You ever feel super safe and secure with your precious iPhone, knowing that your password is yours and yours alone, uncrackable by nearly anyone? After all, Apple’s a huge company with millions of customers, so your stuff is safe, right? Wrong.
If your username and password are taken from you, then you can find yourself with a world of frustration as you try to make things right. Mat Honan, a writer for WIRED Magazine, ran into this problem when hackers got access to his iCloud account.
He sent out these messages to readers describing his ordeal:
At 4:50 PM, someone got into my iCloud account, reset the password and sent the confirmation message about the reset to the trash. My password was a 7 digit alphanumeric that I didn’t use elsewhere. When I set it up, years and years ago, that seemed pretty secure at the time. But it’s not. Especially given that I’ve been using it for, well, years and years. My guess is they used brute force to get the password, and then reset it to do the damage to my devices.
The backup email address on my Gmail account is that same .mac email address. At 4:52 PM, they sent a Gmail password recovery email to the .mac account. Two minutes later, an email arrived notifying me that my Google Account password had changed.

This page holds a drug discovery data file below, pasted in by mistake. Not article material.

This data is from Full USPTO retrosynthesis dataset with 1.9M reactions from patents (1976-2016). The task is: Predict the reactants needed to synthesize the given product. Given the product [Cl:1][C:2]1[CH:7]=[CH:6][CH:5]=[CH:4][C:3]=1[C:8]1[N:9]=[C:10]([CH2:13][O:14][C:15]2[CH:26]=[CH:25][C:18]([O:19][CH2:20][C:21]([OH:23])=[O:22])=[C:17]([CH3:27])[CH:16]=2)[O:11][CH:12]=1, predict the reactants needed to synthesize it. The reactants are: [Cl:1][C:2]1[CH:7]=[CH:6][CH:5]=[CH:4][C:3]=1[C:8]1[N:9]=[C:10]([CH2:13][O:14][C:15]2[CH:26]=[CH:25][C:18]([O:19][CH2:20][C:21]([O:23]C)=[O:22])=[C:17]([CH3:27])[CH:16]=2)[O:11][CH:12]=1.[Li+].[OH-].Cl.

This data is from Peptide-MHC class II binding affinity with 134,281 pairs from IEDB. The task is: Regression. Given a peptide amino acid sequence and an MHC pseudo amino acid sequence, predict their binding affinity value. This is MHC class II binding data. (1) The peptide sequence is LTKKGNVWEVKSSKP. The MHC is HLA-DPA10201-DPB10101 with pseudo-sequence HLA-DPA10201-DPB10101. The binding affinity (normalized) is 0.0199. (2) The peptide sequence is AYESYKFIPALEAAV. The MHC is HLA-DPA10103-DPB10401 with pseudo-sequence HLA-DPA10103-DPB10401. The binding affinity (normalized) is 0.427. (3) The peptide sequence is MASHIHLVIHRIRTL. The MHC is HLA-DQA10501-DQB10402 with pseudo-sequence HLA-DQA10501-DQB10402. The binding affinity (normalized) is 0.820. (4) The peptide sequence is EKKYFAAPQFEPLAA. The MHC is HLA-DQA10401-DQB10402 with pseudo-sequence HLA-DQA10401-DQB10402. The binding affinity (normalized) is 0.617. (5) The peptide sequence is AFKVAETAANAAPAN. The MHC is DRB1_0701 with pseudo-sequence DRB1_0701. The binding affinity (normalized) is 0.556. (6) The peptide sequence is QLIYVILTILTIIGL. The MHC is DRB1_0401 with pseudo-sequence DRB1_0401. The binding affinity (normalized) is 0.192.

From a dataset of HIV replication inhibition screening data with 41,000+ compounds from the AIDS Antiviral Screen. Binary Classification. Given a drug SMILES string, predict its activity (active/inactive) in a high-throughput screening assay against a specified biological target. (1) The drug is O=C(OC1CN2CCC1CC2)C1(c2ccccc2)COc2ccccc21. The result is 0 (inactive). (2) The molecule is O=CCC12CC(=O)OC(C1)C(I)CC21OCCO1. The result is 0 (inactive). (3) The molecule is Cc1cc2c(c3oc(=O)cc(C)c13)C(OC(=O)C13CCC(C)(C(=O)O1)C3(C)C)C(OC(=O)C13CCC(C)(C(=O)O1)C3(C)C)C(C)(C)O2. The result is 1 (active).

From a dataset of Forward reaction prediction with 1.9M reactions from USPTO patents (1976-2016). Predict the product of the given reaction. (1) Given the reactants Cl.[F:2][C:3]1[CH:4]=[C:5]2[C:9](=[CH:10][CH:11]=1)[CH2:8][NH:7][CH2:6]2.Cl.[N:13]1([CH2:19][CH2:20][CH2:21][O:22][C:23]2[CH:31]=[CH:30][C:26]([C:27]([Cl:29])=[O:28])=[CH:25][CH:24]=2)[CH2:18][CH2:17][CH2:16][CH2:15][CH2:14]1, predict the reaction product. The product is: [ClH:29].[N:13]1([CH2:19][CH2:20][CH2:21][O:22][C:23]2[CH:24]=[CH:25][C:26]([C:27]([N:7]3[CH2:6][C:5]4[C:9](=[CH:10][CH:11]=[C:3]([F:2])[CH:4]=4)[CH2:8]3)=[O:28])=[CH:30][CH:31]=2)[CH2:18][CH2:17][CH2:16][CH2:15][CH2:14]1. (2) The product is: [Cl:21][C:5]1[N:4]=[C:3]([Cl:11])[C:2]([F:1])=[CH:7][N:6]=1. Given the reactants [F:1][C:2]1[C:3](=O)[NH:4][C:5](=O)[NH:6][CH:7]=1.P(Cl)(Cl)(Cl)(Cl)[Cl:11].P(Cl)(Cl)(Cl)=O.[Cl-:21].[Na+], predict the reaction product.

At 5:00 PM, they remote wiped my iPhone
At 5:01 PM, they remote wiped my iPad
At 5:05, they remote wiped my MacBook Air.
The end result, is massive devastation.
I still can’t get into Gmail. My phone and iPads are down (but are restoring). Apple tells me that the remote wipe is likely irrecoverable without serious forensics. Because I’m a jerk who doesn’t back up data, I’ve lost at more than a year’s worth of photos, emails, documents, and more. And, really, who knows what else.
Honan was stunned that he lost nearly everything he had after one hacker did a brute force entry into his iCloud account. Experts are saying that iCloud should consider a two-step verification process, similar to the one used by Google. When you give your username and password, Google will sometimes send a six digit code to you via text message that you need in order to get access to your key accounts.
If you have an iCloud account and many of the exciting new devices that Apples has rained down upon you, please be careful and thoughtful about the passwords that you choose.